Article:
• Featured Resource Follow the journey of a soybean What do soybean plants look like? How do farmers keep them healthy? What happens after soybeans are harvested? Find the answers to these questions and more in the digital children's book, "Pod to Plate: The Life Cycle of Soybeans".
  • The farmer will use a tractor and planter to plant the soybean seeds. The seeds need to be planted at the right depth and spacing. Farmers use settings on the planter and computers in the tractor to plant them correctly.
  • In the Summer, small flowers called blossoms bloom on the plants. When pollinated, these blossoms will turn into pods. A soybean plant will have 60-80 pods, and there will usually be three soybeans inside each pod.
  • In the Fall, the soybean plants are at the end of their life cycle. They turn from green to brown and the leaves fall off. The beans inside the pod begin to dry and become hard. When this happens, the soybeans are ready to harvest. Farmers use large machines called combines to cut the stems and separate the soybeans from the pods.
  • Once the Soybeans are harvested, semi-trucks or wagons take them to large grain bins that hold the beans. These bins can be on the farm or at a grain elevator. From there, the soybeans are sold to companies that will make them into things we use every day.
  • Soybeans are usually broken apart, or processed, before they are used. The beans are heated and ground into soybean meal. Meal is an excellent source of protein. Soybeans are also full of useful oil. The soybean oil is squeezed out of the meal.
  • Soybeal meal is a wonderful food for farm animals. Pigs, beef and dairy cows, chickens, and even fish, eat soybean meal. The protein in the soybean meal helps the animals grow and be healthy. These animals make food for you to eat like bacon, hamburgers, milk, chicken, eggs, and fish.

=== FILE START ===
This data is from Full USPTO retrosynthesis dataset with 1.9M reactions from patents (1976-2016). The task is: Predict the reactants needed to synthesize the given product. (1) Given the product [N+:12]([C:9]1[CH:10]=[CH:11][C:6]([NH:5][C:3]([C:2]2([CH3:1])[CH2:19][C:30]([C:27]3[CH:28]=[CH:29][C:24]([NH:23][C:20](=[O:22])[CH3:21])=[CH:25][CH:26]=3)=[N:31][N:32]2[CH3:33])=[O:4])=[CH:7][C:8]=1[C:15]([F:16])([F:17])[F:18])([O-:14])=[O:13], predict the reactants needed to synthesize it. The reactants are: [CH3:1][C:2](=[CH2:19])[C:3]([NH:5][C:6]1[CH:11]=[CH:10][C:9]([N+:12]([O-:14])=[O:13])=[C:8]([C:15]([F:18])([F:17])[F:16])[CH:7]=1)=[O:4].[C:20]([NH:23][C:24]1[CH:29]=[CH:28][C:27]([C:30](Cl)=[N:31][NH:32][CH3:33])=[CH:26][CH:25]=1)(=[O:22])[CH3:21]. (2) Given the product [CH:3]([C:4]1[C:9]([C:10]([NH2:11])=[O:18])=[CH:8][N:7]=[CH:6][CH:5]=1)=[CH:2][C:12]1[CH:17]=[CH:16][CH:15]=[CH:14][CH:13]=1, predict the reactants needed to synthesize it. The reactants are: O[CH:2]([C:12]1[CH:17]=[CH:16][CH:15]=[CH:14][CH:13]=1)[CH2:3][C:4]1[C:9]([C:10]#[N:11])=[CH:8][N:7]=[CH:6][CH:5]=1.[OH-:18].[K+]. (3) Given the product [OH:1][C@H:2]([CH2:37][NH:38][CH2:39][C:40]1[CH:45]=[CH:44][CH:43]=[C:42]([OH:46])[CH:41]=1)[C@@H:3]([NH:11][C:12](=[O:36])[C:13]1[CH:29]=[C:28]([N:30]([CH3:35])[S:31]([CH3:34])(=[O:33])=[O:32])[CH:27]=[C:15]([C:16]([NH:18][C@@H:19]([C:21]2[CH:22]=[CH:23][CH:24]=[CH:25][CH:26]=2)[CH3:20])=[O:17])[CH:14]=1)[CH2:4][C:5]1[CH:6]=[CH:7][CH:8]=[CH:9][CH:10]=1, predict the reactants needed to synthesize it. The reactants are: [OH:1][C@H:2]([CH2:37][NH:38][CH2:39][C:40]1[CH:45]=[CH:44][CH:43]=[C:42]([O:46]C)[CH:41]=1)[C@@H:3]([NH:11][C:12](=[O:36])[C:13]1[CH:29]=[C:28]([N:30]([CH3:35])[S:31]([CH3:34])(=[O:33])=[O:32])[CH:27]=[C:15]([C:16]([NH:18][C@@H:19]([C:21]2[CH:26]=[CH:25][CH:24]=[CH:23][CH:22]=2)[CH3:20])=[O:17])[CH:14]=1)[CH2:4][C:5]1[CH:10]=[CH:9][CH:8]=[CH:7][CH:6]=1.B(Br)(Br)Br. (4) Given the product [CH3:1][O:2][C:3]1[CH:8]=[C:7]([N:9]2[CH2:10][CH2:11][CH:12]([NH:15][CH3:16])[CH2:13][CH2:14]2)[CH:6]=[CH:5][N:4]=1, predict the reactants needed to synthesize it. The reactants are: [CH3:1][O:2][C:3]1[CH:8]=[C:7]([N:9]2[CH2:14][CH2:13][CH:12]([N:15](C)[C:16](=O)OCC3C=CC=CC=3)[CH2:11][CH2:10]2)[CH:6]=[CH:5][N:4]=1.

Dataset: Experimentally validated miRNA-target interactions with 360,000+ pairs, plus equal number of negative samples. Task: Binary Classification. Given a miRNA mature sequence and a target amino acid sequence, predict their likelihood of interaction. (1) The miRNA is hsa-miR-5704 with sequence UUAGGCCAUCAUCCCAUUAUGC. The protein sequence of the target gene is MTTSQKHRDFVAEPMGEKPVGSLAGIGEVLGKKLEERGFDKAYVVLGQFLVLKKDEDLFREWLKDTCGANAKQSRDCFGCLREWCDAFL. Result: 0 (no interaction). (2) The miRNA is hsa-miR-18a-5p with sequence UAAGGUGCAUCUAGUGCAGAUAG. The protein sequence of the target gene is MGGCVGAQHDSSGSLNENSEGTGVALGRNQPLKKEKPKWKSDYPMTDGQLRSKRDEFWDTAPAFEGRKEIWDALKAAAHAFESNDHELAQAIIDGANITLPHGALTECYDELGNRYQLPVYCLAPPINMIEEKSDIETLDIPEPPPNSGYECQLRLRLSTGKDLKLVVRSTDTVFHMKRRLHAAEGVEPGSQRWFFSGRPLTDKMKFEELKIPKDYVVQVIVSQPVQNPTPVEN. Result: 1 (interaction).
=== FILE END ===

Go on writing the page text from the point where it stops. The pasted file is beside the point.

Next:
• Large trucks, buses, tractors, and combines use a fuel made from soybean oil called biodiesel. Biodiesel is better for the air because it burns cleaner than regular diesel. Soybeans also can be used to make crayons, paints, and the ink used to print books and newspapers.

Our Partners for Food & Farming

A place to hear a variety of voices - from farm families to food and health experts - about what's on your table.

A not-for-profit organization whose members and project partners represent the diversity of today's food system - from farmers, ranchers and food companies to universities, restaurants and retailers.

A farmer- and rancher-led organization engaging with consumers who have questions about how today's food is grown and raised.

Looking for more information?

You can learn more about how Illinois soybeans are grown and used in many products that impact our lives daily or learn more about Illinois soybean farmers and their families by contacting ISA.